Dear Ant Team,
I am currently working on a project studying plant-insect interactions. Particularly indirect defenses against plant predators. In literature there are citations about ants behaving as watchdogs in exchange for a reward, in this case nectar.
In my studies I have found, among others the ants shown in the attached picture visiting extrafloral nectaries and feeding on them.
In the attached picture you can see the ants that had made a nest in the pot, when I watered the pot this morning, thousands of them came out of the nest with larvae. Could you please tell me what species it is?
I appreciate your attention.
Thanks for informing us about your interesting research and for inquiring about the identity of your ant study subjects. There are oover 600 species of ants in Argentina, but among all of those, the picture you sent is of the single ant that has come to be known around the world as the "Argentine ant", or to ant experts Linepithema humile. This species is native to Argentina and adjacent countries, but has been transported to other continents, and in many places has become an invasive species and agricultural pest, famous for its interactions with sap-feeding hemipterans, which it may defend, as it does the (extrafloral) nectar sources in your study.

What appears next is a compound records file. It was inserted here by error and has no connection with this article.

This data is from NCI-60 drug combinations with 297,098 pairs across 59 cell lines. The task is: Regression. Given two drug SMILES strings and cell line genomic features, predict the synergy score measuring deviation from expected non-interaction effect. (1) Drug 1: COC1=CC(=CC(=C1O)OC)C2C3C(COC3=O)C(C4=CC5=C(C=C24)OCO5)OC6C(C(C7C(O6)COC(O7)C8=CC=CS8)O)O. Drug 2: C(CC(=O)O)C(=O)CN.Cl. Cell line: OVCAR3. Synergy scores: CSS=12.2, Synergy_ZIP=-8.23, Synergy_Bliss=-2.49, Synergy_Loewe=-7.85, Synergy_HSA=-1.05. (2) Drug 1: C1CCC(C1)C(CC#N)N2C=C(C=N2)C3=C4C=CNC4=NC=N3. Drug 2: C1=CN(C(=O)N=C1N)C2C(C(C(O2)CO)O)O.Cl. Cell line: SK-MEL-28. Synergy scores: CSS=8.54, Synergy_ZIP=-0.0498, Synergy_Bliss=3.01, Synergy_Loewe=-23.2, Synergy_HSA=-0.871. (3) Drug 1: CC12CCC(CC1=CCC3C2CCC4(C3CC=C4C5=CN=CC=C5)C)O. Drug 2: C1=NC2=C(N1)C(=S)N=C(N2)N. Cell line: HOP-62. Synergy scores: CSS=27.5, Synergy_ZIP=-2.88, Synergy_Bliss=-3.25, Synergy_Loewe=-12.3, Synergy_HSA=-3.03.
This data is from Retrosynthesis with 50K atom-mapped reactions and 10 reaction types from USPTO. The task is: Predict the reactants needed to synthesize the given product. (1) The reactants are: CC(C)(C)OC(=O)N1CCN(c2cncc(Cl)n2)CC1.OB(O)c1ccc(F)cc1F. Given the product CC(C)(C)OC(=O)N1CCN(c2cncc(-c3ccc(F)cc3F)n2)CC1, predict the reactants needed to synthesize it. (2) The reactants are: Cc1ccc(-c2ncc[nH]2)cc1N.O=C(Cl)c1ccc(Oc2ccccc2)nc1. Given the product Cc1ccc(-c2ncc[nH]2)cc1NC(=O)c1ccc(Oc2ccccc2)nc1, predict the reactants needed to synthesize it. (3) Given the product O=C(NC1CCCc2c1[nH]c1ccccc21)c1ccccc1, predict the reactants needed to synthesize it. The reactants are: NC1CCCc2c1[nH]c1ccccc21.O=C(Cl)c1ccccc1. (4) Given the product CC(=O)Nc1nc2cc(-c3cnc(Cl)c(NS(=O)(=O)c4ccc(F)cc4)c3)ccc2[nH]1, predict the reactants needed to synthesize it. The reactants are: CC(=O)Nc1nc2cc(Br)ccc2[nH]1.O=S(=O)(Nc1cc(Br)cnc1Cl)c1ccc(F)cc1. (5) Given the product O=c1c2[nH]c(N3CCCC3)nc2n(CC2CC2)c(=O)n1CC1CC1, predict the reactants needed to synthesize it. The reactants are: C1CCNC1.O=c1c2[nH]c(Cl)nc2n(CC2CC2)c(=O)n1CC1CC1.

James C. Trager of the Ask Ant Team